Graham and Keynes: Challenge What You Know to Grow

These legendary figures challenged convention and thought outside the box

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Rupert Hargreaves
Feb 23, 2021
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Benjamin Graham is widely considered to be the Godfather of value investing. He taught

Warren Buffett (Trades, Portfolio), among others, the principle of paying less for a business than it is worth. The Oracle of Omaha has since gone on to teach tens of thousands of individuals similar principles through his letters, lectures and annual shareholder meetings.

Fundamental analysis

Graham revolutionized the idea of fundamental investing. When he began to teach students about the principles of investing in the early 1900s, fundamental analysis was a relatively unheard of and unfollowed discipline. Rather than trying to work out the intrinsic value of businesses, investors essentially speculated on stock prices. Financial information was relatively tricky to get ahold of back then.

In one particularly well-known example, when Graham was trying to work out how much a pipeline company was worth, he had to travel to Washington to get ahold of a copy of the firm's financial statements. Today, anyone in the world can find this information on a publicly traded company with just a few clicks on the internet.

However, this didn't mean investor returns were low. By all accounts, dividend yields were significantly higher than they are today, and information arbitrage was extremely profitable. Rather than focusing on fundamental valuations, investors looked to such factors as these to provide an indicator of a stock's worth.

Economics and investing

Graham wasn't the only successful investor to realize the power of fundamental analysis in the first few decades of the last century. John Maynard Keynes also developed a similar strategy in the 1930s.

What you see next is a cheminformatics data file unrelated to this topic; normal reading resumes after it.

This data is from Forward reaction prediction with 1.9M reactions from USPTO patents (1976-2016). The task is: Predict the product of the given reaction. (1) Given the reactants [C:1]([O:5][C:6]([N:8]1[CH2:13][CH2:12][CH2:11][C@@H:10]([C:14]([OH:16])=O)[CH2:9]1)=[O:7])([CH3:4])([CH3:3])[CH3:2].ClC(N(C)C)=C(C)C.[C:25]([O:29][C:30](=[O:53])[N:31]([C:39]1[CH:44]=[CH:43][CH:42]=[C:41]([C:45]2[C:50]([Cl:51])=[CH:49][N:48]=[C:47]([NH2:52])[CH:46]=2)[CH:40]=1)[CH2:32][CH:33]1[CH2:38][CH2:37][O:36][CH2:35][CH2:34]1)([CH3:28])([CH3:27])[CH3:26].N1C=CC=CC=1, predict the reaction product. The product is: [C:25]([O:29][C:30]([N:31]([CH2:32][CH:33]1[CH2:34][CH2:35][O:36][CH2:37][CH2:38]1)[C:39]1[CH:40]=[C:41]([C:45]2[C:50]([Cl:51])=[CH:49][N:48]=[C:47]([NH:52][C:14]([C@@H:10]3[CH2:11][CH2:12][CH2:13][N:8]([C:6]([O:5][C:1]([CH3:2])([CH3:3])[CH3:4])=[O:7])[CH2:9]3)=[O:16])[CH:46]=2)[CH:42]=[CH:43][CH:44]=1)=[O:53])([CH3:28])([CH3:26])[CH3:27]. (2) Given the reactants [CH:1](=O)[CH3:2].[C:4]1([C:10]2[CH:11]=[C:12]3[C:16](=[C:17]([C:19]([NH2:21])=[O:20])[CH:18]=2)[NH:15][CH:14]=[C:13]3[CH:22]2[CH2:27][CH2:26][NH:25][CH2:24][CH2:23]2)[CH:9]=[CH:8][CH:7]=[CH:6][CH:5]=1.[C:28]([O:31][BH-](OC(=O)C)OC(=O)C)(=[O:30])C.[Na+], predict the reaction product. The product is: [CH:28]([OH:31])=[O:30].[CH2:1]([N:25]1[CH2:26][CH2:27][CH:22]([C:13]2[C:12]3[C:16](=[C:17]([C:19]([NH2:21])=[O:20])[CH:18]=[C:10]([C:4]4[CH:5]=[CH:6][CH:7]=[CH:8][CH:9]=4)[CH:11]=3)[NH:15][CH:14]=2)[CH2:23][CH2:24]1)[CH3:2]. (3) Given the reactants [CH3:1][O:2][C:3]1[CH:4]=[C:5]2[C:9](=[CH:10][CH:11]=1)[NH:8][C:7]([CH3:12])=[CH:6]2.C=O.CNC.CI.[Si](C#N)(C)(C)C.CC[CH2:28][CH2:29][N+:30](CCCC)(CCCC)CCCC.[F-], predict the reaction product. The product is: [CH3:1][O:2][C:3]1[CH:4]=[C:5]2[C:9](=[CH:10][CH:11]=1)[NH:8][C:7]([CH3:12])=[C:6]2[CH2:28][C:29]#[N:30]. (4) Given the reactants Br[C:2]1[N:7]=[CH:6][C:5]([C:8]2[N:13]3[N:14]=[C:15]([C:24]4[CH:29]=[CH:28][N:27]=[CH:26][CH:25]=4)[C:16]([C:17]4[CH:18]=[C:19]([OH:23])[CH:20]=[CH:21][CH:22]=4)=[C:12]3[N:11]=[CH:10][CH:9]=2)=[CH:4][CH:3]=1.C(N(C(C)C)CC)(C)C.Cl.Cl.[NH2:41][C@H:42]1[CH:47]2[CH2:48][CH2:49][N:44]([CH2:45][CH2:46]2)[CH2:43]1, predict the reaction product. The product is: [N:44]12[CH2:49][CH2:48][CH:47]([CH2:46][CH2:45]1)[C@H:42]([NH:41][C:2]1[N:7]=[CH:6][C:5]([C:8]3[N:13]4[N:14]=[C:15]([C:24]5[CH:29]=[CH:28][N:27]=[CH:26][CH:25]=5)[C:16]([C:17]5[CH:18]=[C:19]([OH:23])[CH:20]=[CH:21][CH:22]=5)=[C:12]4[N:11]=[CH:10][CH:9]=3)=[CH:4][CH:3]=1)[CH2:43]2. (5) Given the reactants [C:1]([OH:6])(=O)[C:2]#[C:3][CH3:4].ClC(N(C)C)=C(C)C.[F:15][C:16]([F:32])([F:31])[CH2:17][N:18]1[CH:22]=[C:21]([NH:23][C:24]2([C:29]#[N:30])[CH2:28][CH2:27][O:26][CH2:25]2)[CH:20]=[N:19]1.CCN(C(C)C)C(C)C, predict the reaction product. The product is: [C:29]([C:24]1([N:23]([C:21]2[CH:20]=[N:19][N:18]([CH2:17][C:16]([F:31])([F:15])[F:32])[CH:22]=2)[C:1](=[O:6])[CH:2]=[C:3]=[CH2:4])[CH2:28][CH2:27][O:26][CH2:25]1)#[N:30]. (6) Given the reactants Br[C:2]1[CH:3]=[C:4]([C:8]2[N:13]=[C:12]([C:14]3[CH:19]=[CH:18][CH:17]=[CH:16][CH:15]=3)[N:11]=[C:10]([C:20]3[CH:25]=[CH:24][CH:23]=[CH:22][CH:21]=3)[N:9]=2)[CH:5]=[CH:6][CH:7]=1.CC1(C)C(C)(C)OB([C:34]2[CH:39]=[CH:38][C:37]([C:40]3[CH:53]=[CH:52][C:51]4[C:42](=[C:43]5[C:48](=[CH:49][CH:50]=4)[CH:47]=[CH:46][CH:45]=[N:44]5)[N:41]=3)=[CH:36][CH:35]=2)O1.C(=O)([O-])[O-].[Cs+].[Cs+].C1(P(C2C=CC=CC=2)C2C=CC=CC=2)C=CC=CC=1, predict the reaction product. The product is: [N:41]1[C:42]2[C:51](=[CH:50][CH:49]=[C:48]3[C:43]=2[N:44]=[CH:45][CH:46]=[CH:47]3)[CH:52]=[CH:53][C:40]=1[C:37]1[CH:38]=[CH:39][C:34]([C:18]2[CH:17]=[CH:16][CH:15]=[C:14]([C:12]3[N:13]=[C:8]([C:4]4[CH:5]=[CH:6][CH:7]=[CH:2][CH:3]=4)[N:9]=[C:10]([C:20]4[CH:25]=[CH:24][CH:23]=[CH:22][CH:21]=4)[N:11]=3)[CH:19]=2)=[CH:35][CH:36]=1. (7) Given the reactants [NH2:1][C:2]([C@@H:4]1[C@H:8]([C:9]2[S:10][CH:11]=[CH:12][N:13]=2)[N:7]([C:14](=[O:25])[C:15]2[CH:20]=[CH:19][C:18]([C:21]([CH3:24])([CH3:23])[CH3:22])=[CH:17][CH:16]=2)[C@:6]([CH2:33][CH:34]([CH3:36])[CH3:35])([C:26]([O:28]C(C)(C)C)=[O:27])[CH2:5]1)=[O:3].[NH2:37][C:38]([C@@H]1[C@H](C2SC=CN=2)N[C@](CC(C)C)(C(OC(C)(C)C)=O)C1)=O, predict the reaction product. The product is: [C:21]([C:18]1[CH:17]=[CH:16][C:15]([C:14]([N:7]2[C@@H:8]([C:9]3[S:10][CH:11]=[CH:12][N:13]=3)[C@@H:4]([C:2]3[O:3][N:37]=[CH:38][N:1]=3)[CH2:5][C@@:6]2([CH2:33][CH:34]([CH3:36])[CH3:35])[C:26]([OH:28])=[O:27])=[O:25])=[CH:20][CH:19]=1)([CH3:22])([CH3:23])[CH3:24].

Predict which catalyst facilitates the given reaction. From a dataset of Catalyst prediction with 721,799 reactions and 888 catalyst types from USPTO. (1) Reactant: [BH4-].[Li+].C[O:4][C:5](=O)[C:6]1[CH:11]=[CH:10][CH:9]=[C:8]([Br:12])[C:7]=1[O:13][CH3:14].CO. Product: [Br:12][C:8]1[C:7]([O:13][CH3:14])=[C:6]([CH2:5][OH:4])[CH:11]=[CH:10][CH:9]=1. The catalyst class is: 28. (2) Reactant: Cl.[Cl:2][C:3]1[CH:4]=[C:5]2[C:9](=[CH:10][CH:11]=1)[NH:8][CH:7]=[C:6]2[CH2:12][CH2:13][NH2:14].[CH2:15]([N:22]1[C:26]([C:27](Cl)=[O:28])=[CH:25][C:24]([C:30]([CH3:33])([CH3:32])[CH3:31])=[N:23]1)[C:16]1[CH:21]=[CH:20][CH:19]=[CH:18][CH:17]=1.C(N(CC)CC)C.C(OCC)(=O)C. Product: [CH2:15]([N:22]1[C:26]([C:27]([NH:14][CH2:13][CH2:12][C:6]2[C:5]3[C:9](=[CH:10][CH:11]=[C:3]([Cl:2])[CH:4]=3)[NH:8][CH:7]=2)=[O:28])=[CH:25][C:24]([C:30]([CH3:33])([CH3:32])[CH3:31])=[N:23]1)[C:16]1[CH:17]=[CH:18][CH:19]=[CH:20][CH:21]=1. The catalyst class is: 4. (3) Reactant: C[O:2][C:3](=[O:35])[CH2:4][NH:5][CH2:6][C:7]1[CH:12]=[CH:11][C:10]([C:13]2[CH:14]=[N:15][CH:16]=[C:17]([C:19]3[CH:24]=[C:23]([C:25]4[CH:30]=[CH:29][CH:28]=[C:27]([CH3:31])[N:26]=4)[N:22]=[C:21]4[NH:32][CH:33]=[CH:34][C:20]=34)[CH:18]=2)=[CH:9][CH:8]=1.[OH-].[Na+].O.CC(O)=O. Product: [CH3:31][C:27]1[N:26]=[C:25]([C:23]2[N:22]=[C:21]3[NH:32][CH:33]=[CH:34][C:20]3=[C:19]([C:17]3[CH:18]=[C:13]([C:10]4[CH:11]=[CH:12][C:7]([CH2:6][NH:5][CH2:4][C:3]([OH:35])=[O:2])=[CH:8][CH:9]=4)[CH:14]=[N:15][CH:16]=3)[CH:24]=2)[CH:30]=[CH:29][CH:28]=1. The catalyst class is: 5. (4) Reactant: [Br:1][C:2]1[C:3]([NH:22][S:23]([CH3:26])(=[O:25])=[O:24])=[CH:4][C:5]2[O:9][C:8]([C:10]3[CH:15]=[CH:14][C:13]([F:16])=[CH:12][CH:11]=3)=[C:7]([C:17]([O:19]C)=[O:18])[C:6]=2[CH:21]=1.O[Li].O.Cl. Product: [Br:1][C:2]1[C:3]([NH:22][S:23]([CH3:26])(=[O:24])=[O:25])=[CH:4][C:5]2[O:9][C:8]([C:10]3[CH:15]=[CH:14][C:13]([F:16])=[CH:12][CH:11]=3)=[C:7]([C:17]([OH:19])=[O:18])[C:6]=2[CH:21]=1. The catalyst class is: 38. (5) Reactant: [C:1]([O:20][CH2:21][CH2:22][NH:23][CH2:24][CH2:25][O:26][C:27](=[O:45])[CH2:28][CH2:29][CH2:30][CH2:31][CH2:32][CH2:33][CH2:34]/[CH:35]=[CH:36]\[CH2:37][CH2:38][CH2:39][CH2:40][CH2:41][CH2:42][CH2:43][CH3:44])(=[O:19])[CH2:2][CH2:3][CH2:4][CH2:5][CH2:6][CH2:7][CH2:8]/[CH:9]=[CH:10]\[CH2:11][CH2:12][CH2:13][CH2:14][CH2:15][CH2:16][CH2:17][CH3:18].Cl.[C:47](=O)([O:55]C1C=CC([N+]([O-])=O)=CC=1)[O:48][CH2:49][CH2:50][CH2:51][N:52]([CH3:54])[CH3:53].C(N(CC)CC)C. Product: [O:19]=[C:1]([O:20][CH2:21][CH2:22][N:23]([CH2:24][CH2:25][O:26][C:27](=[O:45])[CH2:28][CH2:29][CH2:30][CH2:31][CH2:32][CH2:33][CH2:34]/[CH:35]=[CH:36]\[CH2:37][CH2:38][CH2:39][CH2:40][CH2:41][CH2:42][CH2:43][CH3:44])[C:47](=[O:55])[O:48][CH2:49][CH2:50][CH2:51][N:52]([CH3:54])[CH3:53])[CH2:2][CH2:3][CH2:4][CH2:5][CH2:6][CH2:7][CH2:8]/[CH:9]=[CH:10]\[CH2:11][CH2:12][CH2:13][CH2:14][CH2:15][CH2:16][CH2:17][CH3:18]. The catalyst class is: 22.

Buffett said the following at Berkshire Hathaway's (

BRK.A, Financial) (BRK.B, Financial) 1994 annual shareholder meeting:

"Keynes and Graham, from vastly different starting points, came to the same conclusion at about the same time in the '30s, as to the soundest way to invest over time. They differed some on their ideas on diversification. Keynes believed in diversifying far less than did Graham. But Keynes started off with the wrong theory, I would say, in the '20s and essentially tried to predict business cycles in markets, and then shifted to fundamental analysis of businesses in the '30s, and did extremely well."

Keynes is probably better known for his work in economics rather than as an investor. He introduced the revolutionary idea that governments should act during periods of reduced economic demand to stimulate economic activity. His work followed the depression of the 1930s when the existing economic theory was unable to provide a solution to help stimulate the economy.

He was also an investor, though. According to Buffett, he worked with Graham to develop his own investment strategy. He abandoned "speculation" in favor of "investment" and "careful selection of a few investments... having regard to their cheapness and potential intrinsic value over a period of years ahead."

Lower turnover, higher returns

For 25 years, from 1921 to 1946, Keynes managed the endowment of his alma mater, Kings College, Cambridge. Interestingly, according to records, in the first half of this period, the investor and economist turned over 50% of the portfolio every year.

However, in the second half, presumably after he had spoken with Graham and changed his investment strategy, turnover dropped to around 15%. Between 1921 and 1946, the portfolio returned 16% per annum, significantly outperforming the broader British equity market.

Keynes was a great investor, but more importantly, he was also open to learning and challenging existing ideas. By challenging existing economic principles, he was able to help rewrite the rulebook for economists and set the pace for economic development for the next few decades.

What's more, by challenging existing investing principles and seeking out individuals like Graham, Keynes changed and improved his investment style for the better. To put it another way, no matter how much experience and education one has, it's never too late for investors to learn more.

Disclosure: The author owns no share mentioned.

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Rupert is a committed value investor and regularly writes and invests following the principles set out by Benjamin Graham. He is the editor and co-owner of Hidden Value Stocks, a quarterly investment newsletter aimed at institutional investors. Rupert holds qualifications from the Chartered Institute for Securities & Investment and the CFA Society of the UK. He covers everything value investing for ValueWalk and other sites on a freelance basis.